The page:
Arbuscular mycorrhizal fungi (HMA) provide an effect as bioprotectors against plant diseases (Harriers and Watson, 2004) by improving nutritional status, which allows the plant to have greater tolerance to different biotic and abiotic stress. In addition, these fungi are able to compete with pathogens for space and nutrients in the root and mycorrhizosphere (Trotta et al., 1996). Also, mycorrhizae can change patterns of root exudation allowing the establishment of other plant pathogenic microorganisms antagonistic as in the case of plant growth promoting bacteria. Thus a barrier bioprotection is generated for the plant and network extrarradicales hyphae HMA serve as a functional structural compensation roots of infected plants, thereby reducing the severity of the disease (Azcon-Aguilar and Barea, 1996). HMA can also induce systemic resistance (RSI) in plants to turn your system on alert when colonize the root and activate metabolic pathways which are involved plant hormones such as jasmonic acid and ethylene leading to the synthesis of toxic substances for phytopathogenic as phytoalexins and pathogenesis-related proteins (Madriz, 2002).

Pozo et al. (2002) showed that mycorrhization in tomato plants with Rhizophagus intraradices AND Glomus mosseae reduced symptoms of the disease caused by PC inducing local and systemic resistance. In addition to the RSI, the mycorrhizal symbiosis stimulates sensory preconditioning response on the ground in the presence of a phytopathogenic agent, which reacted rapidly increasing their levels of defense and hindering its establishment. This mechanism is known as enhancer or "priming" (Jung et al., 2012). Hu-zhe et al. (2005) showed that pre-inoculation of R. intraradices in pepper plants (Capsicum annuum) the PC infected with increased activity of enzymes related to lignification,which was reflected in are duction inmortality of the root. Based on the above, the objective of this work was to evaluate the effect of different consortia HMA in promoting growth and biosecurity plant pepper serrano and pepper poblano (Capsicum annuum) against Phytophthora capsici under greenhouse conditions.

Materials and methods

This work was conducted jointly by the Institute of Agricultural and Forestry Research (IIAF) of the Universidad Michoacana de San Nicolas de Hidalgo (UMSNH) and the Laboratory of Plant Biotechnology Centre for Research and Assistance in Technology and Design State Jalisco (CIATEJ). The greenhouse experiment was established in the IIAF (19° 42' north, 1 012° 11' west longitude, 1 941 meters) in the municipality of Tarímbaro, Michoacan, Mexico between may and august 2014.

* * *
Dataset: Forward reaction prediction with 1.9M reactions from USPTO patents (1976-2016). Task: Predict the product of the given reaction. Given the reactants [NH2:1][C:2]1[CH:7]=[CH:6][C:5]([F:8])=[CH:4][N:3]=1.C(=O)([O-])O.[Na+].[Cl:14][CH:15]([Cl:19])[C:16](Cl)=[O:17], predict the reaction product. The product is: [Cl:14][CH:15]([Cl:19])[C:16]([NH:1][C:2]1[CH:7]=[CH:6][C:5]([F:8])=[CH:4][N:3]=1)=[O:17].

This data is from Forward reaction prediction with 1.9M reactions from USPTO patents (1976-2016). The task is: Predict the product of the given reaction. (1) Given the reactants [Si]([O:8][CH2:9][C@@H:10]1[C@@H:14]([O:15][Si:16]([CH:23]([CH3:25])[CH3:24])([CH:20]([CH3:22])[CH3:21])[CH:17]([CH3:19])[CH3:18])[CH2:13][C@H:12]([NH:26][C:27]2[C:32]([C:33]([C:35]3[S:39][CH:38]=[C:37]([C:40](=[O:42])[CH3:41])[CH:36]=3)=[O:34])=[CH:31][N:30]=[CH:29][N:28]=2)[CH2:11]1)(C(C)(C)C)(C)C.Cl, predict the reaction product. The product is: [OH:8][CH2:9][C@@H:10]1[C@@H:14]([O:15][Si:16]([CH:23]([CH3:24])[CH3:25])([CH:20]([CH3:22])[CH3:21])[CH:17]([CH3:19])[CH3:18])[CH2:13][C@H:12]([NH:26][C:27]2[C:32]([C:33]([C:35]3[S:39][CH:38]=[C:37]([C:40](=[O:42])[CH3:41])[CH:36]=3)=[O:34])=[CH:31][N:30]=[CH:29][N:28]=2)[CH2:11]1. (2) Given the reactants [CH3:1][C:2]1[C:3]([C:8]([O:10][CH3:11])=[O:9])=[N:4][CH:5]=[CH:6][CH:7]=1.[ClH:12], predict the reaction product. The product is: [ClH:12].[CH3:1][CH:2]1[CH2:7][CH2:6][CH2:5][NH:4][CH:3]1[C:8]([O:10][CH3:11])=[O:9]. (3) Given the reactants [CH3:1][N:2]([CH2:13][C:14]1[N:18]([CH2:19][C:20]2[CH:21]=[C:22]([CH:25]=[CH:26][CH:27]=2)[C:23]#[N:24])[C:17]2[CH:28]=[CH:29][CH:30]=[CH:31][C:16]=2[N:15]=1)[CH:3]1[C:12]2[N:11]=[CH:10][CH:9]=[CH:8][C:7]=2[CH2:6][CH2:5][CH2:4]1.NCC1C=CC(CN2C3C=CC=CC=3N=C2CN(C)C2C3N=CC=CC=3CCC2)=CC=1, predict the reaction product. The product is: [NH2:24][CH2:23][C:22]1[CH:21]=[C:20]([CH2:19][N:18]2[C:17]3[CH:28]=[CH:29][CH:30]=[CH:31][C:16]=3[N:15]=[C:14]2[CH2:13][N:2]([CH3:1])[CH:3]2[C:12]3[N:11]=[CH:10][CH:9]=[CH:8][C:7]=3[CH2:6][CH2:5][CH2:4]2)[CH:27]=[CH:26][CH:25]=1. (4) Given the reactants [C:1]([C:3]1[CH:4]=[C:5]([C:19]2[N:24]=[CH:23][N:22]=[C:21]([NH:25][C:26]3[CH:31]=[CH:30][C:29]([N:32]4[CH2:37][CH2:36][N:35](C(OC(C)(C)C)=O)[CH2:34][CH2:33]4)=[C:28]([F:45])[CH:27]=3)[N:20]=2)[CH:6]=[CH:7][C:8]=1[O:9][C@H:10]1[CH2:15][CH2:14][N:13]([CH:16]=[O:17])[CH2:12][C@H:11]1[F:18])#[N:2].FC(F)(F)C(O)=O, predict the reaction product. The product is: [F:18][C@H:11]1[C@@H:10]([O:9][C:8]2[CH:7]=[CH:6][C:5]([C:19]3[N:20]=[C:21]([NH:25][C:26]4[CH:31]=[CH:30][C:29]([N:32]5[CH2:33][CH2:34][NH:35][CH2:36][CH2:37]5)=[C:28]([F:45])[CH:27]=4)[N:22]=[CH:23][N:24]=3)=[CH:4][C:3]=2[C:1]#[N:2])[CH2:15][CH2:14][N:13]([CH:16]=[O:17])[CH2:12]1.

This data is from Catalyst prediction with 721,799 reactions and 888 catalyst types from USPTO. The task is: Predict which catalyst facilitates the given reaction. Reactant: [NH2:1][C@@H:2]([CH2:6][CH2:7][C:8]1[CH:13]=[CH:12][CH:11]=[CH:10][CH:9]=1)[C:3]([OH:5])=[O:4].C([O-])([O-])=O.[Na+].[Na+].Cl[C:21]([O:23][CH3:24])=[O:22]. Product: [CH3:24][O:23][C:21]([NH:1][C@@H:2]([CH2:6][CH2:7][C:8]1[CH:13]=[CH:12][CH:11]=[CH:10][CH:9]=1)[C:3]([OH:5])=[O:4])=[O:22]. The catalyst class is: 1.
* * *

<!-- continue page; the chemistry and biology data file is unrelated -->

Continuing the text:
Microbiological material

Phytophthora capsici strain (PC): the strain CH11 provided by the Plant Pathology Laboratory of the IIAF- UMSNH was used. This strain was isolated from diseased plants wilting from a culture of pepper in the State of Michoacan, Mexico. The infectivity of the CH11 strain previously revived in plants serrano pepper, placing discs mycelium in the root system of plants causing infection and development of necrotic lesions, where he was re- isolated and purified in culture medium potato dextrose agar (PDA).

Inocula HMA: seven mycorrhizal consortia from soils with plantations of Agave cupreata the State of Michoacan, which were given a nomenclature according to the site which were used were extracted: El Huizachal (EH), Las Campesinas (LC), Rancho Carlos Rojas (RCR), Paso Ancho (PA), El limón (EL), Cerro del Metate (CM), Barranca de las Nueces (BN). The inocula previously were propagated for 12 months in pots in the greenhouse trap. Consortia were composed of different species of HMA, finding a total of 40 species in 13 genera, 9 families and 3 orders (Rincon-Enriquez et al., 2012; Trinidad-Cruz, 2014).

Vegetal material

Pepper varieties: the pepper varieties used in this work were: serrano pepper (cultivar Tampiqueña) and poblano pepper (cultivar San Luis). The seeds were sown in aluminum trays with wells containing 100 sterile river sand (120 °C for three h, three consecutive days). The plants were transplanted when they were four true leaves approximately 35 days after planting.

Establishment of the experiment

HMA and inoculation of substrate: the substrate containing the pots consisted of a mixture of clay loam soil with sand in the ratio 1:1 v/v sterilized (120 °C for three hours three consecutive days). The plants were transplanted to pots with 500 g substrate, then inoculated into the root system with 80 spores HMA contained in a given amount of sand as carrier material. Technique wet sieving and decanting of Gerdemann and Nicholson (1963) was used for extraction, identification and standardization of the number of spores of each inoculum in combination with the flotation technique sugar sucrose gradient (Walker, 1997). For counting a stereomicroscope it was used (VELAB).

Inoculation of PC: at 75 days after inoculation with HMA (DDI), at which time the plants had higher mycorrhizal colonization 50%, were inoculated with a zoospore suspension of Phytophthora capsici adjusted to a concentration of 1 x 104 zoospores ml-1 (Ristaino, 1990), using 1 mL per plant 500 g-1 substrate (20 zoospores g-1 substrate).